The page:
However, we don’t have to look too far into Western history to find a similar “modernizing” transition where communal, pastoral land was titled and divvied up into private parcels. Britain’s well documented Enclosure riots were a similar transition which started in Medieval times. The result then as now was violence & mayhem as the first set of legally enforced land property rights were established. Once clear rights were in place (and in the Brit case, a relatively efficient court system was available to enforce transactions), Coasian bargaining had room to take place and a good chunk of the modern property world was born.

33 thoughts on “Bring Me the Medicine Man

  1. Your premise about the lack of title is accurate, but the way you describe it seems off. I don’t understand why you don’t fully describe this as a process of primitive accumulation (which you do at points).

    1)

    The story also highlights another example of the bottoms-up nature of capitalism and regulatory arbitrage. In lieu of reliable governmental property rights enforcement, the private sector has unfortuately been forced to come up with a solution to adjudicate and enforce property rights themselves.

    2)

    However, we don’t have to look too far into Western history to find a similar “modernizing” transition where communal, pastoral land was titled and divvied up into private parcels and the resulting violence / mayhem as the first set of legally enforced rights were established. Britain’s well documented Enclosure riots give us a taste of a quite similar transition which took place in that country starting in Medieval times. Once clear rights were in place (and in the Brit case, a relatively efficient court system was available to enforce transactions), Coasian bargaining had room to take place and a good chunk of the modern property world was born.

    Note use of passive voice. “been forced” “was titled” “was divvied up” What is the subject in these sentences? My argument is that the state and non-state actors (e.g. businesses, middle men, etc.) collude in the process of ‘land reform.’ I know firsthand that that happens in India (e.g. SEZs) and it’s hard to imagine it didn’t happen elsewhere (hence “political economy” for me, rather than “economics”).

    The questions from there for those interested in industrialization are about whether the state is adopting the RIGHT policies, lending support where it should, disciplining business where it should, etc. and if it’s not adopting the right industrial policies, what’s causing that (global factors, state-society relations, form of social organization(s), ideology, combinations of these, etc. are all explanations that have been offered for India and other South Asian countries).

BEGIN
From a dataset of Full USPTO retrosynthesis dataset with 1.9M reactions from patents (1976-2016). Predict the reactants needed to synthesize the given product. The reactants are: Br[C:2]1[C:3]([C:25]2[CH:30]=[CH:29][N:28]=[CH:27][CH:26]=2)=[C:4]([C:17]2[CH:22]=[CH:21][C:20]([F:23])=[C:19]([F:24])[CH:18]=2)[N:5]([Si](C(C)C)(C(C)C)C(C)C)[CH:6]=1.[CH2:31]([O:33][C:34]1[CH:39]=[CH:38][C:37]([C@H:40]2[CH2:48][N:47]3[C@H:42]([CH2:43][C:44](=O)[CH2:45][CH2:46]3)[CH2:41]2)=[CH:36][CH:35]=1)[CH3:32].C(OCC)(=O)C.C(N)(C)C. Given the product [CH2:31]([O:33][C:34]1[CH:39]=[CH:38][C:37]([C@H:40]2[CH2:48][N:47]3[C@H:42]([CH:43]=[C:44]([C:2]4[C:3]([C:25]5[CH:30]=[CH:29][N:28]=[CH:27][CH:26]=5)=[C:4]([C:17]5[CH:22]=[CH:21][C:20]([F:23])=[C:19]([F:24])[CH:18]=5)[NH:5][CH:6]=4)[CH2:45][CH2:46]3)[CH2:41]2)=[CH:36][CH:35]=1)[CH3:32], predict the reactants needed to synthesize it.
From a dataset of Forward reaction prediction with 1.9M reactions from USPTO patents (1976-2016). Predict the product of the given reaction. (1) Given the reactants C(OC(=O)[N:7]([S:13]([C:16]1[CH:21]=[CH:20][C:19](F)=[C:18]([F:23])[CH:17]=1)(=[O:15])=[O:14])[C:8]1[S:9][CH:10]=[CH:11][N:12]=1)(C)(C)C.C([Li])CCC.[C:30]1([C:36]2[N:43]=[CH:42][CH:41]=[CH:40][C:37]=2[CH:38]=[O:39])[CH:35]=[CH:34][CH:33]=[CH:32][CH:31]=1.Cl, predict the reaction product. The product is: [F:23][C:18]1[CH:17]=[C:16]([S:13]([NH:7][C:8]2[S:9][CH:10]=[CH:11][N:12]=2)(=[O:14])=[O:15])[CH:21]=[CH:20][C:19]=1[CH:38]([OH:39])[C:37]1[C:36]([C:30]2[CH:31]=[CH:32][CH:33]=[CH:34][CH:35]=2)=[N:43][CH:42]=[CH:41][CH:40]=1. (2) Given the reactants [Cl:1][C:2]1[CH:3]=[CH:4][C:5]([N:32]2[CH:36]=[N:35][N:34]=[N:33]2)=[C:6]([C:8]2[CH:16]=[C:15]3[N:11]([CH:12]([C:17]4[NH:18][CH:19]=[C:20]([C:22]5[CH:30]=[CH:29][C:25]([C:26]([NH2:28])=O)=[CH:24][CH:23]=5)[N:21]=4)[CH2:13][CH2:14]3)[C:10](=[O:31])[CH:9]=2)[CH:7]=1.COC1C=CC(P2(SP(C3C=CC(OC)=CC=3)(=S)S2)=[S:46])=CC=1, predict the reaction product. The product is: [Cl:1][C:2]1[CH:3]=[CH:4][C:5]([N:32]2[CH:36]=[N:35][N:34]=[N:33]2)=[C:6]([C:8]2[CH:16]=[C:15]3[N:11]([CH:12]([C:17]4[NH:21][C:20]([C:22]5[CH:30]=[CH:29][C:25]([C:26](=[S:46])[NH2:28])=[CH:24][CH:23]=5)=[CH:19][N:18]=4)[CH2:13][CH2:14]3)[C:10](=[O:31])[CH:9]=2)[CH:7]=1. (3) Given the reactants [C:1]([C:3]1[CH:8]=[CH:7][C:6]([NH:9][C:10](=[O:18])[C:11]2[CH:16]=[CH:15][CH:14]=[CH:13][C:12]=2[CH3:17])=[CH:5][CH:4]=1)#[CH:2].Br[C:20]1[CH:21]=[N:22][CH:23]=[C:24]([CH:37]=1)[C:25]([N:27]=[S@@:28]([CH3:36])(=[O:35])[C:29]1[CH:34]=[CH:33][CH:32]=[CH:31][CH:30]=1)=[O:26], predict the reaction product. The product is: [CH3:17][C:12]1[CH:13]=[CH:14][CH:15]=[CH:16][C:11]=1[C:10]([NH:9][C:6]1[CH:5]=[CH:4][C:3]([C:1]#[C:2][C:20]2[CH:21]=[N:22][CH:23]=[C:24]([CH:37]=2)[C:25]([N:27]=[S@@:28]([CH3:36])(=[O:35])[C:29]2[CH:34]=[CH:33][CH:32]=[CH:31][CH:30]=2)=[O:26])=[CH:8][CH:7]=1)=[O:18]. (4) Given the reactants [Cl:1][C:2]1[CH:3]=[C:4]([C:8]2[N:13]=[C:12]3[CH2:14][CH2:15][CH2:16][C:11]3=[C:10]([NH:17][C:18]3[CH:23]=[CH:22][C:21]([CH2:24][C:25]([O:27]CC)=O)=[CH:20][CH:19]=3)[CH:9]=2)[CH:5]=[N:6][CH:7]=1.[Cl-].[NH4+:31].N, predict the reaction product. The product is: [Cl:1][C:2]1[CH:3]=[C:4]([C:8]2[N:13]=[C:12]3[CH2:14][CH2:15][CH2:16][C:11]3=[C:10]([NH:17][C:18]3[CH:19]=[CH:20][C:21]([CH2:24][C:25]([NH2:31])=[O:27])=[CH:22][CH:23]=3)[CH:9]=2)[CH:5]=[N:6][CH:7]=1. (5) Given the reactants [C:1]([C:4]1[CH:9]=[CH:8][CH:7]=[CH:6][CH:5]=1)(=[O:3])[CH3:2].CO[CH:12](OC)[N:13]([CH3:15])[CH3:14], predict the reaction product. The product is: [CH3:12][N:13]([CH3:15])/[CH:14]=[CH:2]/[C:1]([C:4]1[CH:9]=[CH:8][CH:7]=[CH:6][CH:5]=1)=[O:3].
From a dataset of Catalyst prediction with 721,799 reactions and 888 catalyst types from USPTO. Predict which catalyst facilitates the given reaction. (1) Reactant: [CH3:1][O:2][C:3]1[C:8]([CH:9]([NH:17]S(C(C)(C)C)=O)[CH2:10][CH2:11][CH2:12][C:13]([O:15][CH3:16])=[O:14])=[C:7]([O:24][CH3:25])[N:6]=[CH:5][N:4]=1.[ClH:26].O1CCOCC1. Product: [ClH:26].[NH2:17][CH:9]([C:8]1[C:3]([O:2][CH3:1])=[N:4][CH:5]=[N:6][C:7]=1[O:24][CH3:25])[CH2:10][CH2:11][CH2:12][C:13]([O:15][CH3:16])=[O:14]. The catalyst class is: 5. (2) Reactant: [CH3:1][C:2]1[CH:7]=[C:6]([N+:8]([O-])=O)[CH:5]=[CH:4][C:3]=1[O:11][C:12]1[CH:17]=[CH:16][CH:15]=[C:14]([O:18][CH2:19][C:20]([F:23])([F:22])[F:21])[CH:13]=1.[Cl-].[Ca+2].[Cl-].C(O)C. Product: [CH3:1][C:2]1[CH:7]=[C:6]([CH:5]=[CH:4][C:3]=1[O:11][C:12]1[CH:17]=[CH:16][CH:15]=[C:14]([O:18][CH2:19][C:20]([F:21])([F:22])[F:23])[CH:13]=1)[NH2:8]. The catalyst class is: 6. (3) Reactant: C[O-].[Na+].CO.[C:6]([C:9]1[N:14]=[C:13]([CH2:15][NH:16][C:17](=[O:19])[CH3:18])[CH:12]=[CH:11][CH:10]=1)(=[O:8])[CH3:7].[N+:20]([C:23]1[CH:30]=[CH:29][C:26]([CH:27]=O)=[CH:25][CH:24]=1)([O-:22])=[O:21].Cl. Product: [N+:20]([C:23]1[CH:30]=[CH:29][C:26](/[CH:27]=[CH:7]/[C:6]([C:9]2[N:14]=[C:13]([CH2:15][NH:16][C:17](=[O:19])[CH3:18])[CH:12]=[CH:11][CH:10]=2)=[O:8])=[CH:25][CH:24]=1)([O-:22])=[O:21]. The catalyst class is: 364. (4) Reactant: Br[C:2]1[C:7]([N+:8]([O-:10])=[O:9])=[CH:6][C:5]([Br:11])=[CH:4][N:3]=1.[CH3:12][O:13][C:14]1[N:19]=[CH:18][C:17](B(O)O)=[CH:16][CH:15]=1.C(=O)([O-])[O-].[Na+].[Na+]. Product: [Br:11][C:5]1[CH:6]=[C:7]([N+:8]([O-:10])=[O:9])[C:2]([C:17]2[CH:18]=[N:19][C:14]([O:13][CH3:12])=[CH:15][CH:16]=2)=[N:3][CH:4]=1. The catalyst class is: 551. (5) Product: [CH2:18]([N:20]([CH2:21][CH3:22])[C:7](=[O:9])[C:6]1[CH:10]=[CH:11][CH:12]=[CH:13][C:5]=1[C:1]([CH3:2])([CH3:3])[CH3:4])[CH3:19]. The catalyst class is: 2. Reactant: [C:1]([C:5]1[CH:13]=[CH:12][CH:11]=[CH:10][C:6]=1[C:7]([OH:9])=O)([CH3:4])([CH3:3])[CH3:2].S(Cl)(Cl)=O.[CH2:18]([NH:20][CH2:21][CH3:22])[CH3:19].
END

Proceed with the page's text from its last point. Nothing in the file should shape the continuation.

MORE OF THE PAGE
For those interested in “the people” (or less powerful segments thereof) the questions are about the amount of violence that comes with the process of national industrialization. This is probably more worth focusing upon, from my vantage point at least, because it’s probably ineradicable from the process – at least in this form of market / state creation – but it generally goes ununremarked upon by people who are interested in promoting industrialization (regardless of strategy). Consideration of what alternatives might exist has basically been absent – and it’s hard to imagine those alternatives and prioritizing costs benefits strategies classes groups in India.

  2. So, say a certain person of desi origins lived in a state in, say, the US, and say that, just hypothetically, this certain person wanted to sell their home at pre-housing bubble burst prices, could said person also benefit from the services of a Bangolorean goonda? I’m willing to pay airfare. I mean, “they”…they are willing to pay airfare.

  3. 1 · Dr Amonymous said

    Your premise about the lack of title is accurate, but the way you describe it seems off. I don’t understand why you don’t fully describe this as a process of primitive accumulation (which you do at points).

    Depends on what “this” is. The status quo (mobster-enforced property rights) is somewhat Marxist “primitive accumulation” in that property accrues to the ruthless more than anyone else. Even mobster-enforced rights, however, aren’t quite Marxist b/c it isn’t a linear path towards mobsters controlling all property.

    Once property has transitioned from being “owned” by a mobster to being sold & thus “owned” by IBM, it’s nearly impossible to imagine it reverting back to the primitive, untitled state. IBM, in the future, would generally rather sell it to Wipro than to another mobster. Mobsters would rather sell it to IBM than to each other (in part because IBM can draw upon global capital and thus pay more).

    And so, there is a clear transition point – once property rights are clear, this limited type of “primitive accumulation” breaks quickly. The world becomes dominated by nonviolent, voluntary transactions from that point on. (assuming the courts & cops uphold their end of property rights enforcement… a big IF in the Desh)

    Where the Marxist narrative especially breaks is that this latter world of clear property + voluntary transactions really does help the little guy become a capital holder (e.g. he can far more easily buy a house / apt in “clear title world” than he could in “mobster world”.)

    My argument is that the state and non-state actors (e.g. businesses, middle men, etc.) collude in the process of ‘land reform.’

    I agree wholeheartedly. If not for the hunger of fat salary tech jobs, property in Bangalore wouldn’t be straightened out as quickly as is happening now.

  4. What’s the problem here? Clearly, the party who values the property most highly will win the competition for the Medicine Man’s services–thus, the underlying property entitlement will go to the user who values it most highly–good outcome–net aggregate wealth will be maximized. ;-) (NB–I am being tongue in cheek here, although I doubt that Dr. Anonymous has the correct response (no disrespect, sir!)).